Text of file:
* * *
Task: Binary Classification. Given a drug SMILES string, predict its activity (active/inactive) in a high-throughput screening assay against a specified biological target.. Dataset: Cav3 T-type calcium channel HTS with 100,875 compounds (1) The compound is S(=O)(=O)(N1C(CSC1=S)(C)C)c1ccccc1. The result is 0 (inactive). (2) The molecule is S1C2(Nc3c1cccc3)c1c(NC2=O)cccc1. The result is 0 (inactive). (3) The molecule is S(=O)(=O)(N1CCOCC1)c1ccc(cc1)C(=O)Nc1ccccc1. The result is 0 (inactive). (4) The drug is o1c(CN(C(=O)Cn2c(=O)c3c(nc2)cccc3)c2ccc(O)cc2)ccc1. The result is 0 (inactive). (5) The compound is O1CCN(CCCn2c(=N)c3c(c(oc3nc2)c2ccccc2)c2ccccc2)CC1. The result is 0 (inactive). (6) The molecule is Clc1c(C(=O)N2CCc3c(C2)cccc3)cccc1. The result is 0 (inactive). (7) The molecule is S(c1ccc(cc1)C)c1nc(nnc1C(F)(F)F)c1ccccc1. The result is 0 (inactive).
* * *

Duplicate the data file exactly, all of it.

Task: Binary Classification. Given a drug SMILES string, predict its activity (active/inactive) in a high-throughput screening assay against a specified biological target.. Dataset: Cav3 T-type calcium channel HTS with 100,875 compounds (1) The compound is S(=O)(=O)(N1C(CSC1=S)(C)C)c1ccccc1. The result is 0 (inactive). (2) The molecule is S1C2(Nc3c1cccc3)c1c(NC2=O)cccc1. The result is 0 (inactive). (3) The molecule is S(=O)(=O)(N1CCOCC1)c1ccc(cc1)C(=O)Nc1ccccc1. The result is 0 (inactive). (4) The drug is o1c(CN(C(=O)Cn2c(=O)c3c(nc2)cccc3)c2ccc(O)cc2)ccc1. The result is 0 (inactive). (5) The compound is O1CCN(CCCn2c(=N)c3c(c(oc3nc2)c2ccccc2)c2ccccc2)CC1. The result is 0 (inactive). (6) The molecule is Clc1c(C(=O)N2CCc3c(C2)cccc3)cccc1. The result is 0 (inactive). (7) The molecule is S(c1ccc(cc1)C)c1nc(nnc1C(F)(F)F)c1ccccc1. The result is 0 (inactive).